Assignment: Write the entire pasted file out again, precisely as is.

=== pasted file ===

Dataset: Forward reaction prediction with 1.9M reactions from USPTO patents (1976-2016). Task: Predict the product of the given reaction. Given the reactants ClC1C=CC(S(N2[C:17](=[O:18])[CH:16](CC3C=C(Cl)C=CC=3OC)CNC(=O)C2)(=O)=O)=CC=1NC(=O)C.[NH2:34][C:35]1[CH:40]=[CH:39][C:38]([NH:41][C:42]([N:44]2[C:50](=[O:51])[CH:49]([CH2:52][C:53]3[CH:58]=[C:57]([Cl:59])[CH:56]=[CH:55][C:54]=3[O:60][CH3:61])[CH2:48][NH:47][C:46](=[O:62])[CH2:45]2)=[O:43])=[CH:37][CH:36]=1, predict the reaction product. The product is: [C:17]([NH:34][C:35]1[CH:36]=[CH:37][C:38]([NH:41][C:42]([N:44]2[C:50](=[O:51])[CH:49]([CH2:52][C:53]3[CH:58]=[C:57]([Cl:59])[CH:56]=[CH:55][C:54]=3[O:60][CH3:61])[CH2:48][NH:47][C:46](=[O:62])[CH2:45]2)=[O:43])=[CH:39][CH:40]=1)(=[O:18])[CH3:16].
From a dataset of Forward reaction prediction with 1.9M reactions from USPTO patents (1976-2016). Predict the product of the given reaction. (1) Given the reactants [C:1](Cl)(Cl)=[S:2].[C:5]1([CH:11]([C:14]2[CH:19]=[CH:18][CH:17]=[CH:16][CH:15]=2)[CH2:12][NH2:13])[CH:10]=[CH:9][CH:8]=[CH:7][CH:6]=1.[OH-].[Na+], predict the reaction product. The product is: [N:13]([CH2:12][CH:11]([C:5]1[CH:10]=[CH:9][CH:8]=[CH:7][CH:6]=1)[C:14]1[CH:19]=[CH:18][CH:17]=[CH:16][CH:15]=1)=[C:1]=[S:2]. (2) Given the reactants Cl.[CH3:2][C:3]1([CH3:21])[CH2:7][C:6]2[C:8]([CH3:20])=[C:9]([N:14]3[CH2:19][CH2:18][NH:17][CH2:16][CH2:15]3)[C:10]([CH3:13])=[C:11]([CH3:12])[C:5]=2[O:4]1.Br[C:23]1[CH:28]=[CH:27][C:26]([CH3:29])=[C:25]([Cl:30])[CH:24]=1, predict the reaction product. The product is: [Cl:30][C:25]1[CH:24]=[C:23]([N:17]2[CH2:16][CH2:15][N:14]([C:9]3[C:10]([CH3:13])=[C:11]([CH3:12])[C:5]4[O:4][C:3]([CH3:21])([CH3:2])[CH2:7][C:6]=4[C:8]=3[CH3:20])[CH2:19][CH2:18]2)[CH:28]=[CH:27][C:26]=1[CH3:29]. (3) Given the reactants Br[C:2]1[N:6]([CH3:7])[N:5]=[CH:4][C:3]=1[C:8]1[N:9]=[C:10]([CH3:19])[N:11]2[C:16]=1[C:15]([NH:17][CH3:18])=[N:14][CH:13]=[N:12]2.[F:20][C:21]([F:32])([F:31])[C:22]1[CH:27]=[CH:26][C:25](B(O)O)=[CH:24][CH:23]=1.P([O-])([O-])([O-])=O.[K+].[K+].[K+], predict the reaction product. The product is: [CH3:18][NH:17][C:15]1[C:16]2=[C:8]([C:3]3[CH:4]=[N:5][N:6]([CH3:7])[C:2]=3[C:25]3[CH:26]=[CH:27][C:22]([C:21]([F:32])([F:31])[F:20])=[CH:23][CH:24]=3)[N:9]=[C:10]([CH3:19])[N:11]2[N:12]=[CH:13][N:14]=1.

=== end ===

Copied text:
Dataset: Forward reaction prediction with 1.9M reactions from USPTO patents (1976-2016). Task: Predict the product of the given reaction. Given the reactants ClC1C=CC(S(N2[C:17](=[O:18])[CH:16](CC3C=C(Cl)C=CC=3OC)CNC(=O)C2)(=O)=O)=CC=1NC(=O)C.[NH2:34][C:35]1[CH:40]=[CH:39][C:38]([NH:41][C:42]([N:44]2[C:50](=[O:51])[CH:49]([CH2:52][C:53]3[CH:58]=[C:57]([Cl:59])[CH:56]=[CH:55][C:54]=3[O:60][CH3:61])[CH2:48][NH:47][C:46](=[O:62])[CH2:45]2)=[O:43])=[CH:37][CH:36]=1, predict the reaction product. The product is: [C:17]([NH:34][C:35]1[CH:36]=[CH:37][C:38]([NH:41][C:42]([N:44]2[C:50](=[O:51])[CH:49]([CH2:52][C:53]3[CH:58]=[C:57]([Cl:59])[CH:56]=[CH:55][C:54]=3[O:60][CH3:61])[CH2:48][NH:47][C:46](=[O:62])[CH2:45]2)=[O:43])=[CH:39][CH:40]=1)(=[O:18])[CH3:16].
From a dataset of Forward reaction prediction with 1.9M reactions from USPTO patents (1976-2016). Predict the product of the given reaction. (1) Given the reactants [C:1](Cl)(Cl)=[S:2].[C:5]1([CH:11]([C:14]2[CH:19]=[CH:18][CH:17]=[CH:16][CH:15]=2)[CH2:12][NH2:13])[CH:10]=[CH:9][CH:8]=[CH:7][CH:6]=1.[OH-].[Na+], predict the reaction product. The product is: [N:13]([CH2:12][CH:11]([C:5]1[CH:10]=[CH:9][CH:8]=[CH:7][CH:6]=1)[C:14]1[CH:19]=[CH:18][CH:17]=[CH:16][CH:15]=1)=[C:1]=[S:2]. (2) Given the reactants Cl.[CH3:2][C:3]1([CH3:21])[CH2:7][C:6]2[C:8]([CH3:20])=[C:9]([N:14]3[CH2:19][CH2:18][NH:17][CH2:16][CH2:15]3)[C:10]([CH3:13])=[C:11]([CH3:12])[C:5]=2[O:4]1.Br[C:23]1[CH:28]=[CH:27][C:26]([CH3:29])=[C:25]([Cl:30])[CH:24]=1, predict the reaction product. The product is: [Cl:30][C:25]1[CH:24]=[C:23]([N:17]2[CH2:16][CH2:15][N:14]([C:9]3[C:10]([CH3:13])=[C:11]([CH3:12])[C:5]4[O:4][C:3]([CH3:21])([CH3:2])[CH2:7][C:6]=4[C:8]=3[CH3:20])[CH2:19][CH2:18]2)[CH:28]=[CH:27][C:26]=1[CH3:29]. (3) Given the reactants Br[C:2]1[N:6]([CH3:7])[N:5]=[CH:4][C:3]=1[C:8]1[N:9]=[C:10]([CH3:19])[N:11]2[C:16]=1[C:15]([NH:17][CH3:18])=[N:14][CH:13]=[N:12]2.[F:20][C:21]([F:32])([F:31])[C:22]1[CH:27]=[CH:26][C:25](B(O)O)=[CH:24][CH:23]=1.P([O-])([O-])([O-])=O.[K+].[K+].[K+], predict the reaction product. The product is: [CH3:18][NH:17][C:15]1[C:16]2=[C:8]([C:3]3[CH:4]=[N:5][N:6]([CH3:7])[C:2]=3[C:25]3[CH:26]=[CH:27][C:22]([C:21]([F:32])([F:31])[F:20])=[CH:23][CH:24]=3)[N:9]=[C:10]([CH3:19])[N:11]2[N:12]=[CH:13][N:14]=1.